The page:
246 of equivalent equitable circumstances as described in this
247 paragraph. The existence of a conjugal relationship, though it
248 may be relevant to the nature and extent of the relationship, is
249 not necessary for the application of the provisions of this
251 4. A court terminating an alimony award based on the
252 existence of a supportive relationship may not reserve
253 jurisdiction to later reinstate alimony.
254 5. A modification or termination of an alimony award is
255 retroactive to the date of filing.
256 (12) The fact that an obligor has reached the normal
257 retirement age for his or her profession, has retired, and has
258 no intent to return to work shall be considered a substantial
259 change in circumstance as a matter of law. In determining
260 whether the obligor’s retirement is reasonable, the court shall
261 consider the following factors of the payor:
262 (a) Age.
263 (b) Health.
264 (c) Motivation for retirement.
265 (d) Type of work.
266 (e) Normal retirement age for that type of work.
267 Section 3. Section 61.19, Florida Statutes, is amended to
269 61.19 Entry of judgment of dissolution of marriage; , delay
270 period; bifurcation.—
271 (1) A No final judgment of dissolution of marriage may not
272 be entered until at least 20 days have elapsed following from
273 the date of filing the original petition for dissolution of
274 marriage, ; but the court, on a showing that injustice would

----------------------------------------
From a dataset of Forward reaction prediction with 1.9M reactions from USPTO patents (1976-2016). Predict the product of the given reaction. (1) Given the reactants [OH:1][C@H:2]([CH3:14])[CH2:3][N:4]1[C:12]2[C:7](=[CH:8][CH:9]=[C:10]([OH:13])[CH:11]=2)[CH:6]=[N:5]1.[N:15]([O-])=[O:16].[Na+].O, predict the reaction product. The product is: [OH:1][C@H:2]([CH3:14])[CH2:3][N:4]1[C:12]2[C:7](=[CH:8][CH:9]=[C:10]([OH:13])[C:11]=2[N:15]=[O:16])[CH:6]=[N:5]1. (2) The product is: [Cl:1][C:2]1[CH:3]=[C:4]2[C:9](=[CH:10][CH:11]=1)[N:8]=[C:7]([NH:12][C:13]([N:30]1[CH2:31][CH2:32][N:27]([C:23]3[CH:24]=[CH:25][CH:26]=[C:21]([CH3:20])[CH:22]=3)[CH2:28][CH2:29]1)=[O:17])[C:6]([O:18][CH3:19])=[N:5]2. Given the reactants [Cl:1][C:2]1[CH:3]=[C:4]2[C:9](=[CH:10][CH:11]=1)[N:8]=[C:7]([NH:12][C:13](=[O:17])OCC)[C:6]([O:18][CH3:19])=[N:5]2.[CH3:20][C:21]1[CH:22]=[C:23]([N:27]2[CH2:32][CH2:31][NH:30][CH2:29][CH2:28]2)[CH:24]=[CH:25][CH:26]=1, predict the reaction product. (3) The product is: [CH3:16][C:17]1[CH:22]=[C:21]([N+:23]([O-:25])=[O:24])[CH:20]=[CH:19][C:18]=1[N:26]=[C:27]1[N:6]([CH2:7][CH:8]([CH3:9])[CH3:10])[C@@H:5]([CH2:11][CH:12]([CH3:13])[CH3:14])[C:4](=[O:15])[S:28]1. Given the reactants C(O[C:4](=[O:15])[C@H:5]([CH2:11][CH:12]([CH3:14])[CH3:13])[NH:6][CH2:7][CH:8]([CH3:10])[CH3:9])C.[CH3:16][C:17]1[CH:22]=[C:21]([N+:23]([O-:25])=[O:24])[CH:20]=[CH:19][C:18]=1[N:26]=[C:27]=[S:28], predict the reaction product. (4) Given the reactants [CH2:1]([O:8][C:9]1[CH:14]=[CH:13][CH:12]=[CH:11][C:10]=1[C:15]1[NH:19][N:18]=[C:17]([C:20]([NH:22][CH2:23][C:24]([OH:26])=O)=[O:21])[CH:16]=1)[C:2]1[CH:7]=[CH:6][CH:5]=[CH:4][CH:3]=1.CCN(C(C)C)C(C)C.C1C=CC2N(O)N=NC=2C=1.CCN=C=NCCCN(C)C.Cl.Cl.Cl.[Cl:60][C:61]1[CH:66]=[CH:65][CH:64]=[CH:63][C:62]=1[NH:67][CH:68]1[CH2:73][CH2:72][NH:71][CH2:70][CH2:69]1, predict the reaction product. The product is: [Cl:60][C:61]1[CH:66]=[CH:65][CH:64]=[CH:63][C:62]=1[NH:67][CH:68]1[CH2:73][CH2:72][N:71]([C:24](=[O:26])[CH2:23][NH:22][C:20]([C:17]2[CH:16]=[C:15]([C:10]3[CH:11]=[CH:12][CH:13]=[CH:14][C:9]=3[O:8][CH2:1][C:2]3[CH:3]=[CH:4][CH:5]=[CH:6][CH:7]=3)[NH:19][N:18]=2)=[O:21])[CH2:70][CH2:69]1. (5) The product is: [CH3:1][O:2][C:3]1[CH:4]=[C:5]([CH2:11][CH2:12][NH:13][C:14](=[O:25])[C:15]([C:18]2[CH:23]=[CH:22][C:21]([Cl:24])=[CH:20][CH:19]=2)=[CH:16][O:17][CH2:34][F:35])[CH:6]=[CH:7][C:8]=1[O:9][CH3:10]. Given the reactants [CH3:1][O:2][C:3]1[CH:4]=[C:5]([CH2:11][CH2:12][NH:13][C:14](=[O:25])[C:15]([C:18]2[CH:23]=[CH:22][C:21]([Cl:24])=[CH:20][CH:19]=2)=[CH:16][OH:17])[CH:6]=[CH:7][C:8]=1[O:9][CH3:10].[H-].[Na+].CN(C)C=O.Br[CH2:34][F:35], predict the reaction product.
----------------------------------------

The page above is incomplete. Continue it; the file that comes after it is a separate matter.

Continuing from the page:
275 result from this delay, may enter a final judgment of
276 dissolution of marriage at an earlier date.
277 (2) During the first 180 days following the date of service
278 of the original petition for dissolution of marriage, the court
279 may not grant a final dissolution of marriage with a reservation
280 of jurisdiction to subsequently determine all other substantive
281 issues except in exceptional circumstances when it is clearly
282 necessary for the best interests of the parties or their
283 children. The desire of one of the parties to remarry does not
284 justify the use of this process. If more than 180 days have
285 elapsed following the date of service of the original petition
286 for dissolution of marriage, the court may grant a final
287 dissolution of marriage with a reservation of jurisdiction to
288 subsequently determine all other substantive issues only if the
289 court enters such other temporary orders as are necessary to
290 protect the interests of the parties and their children, which
291 shall remain effective until such time as all other issues can
292 be adjudicated by the court. The temporary orders necessary to
293 protect the interests of the children and the parties, which may
294 be entered before the granting of a dissolution of marriage
295 without an adjudication of all substantive issues, may include,
296 but need not be limited to, temporary orders that: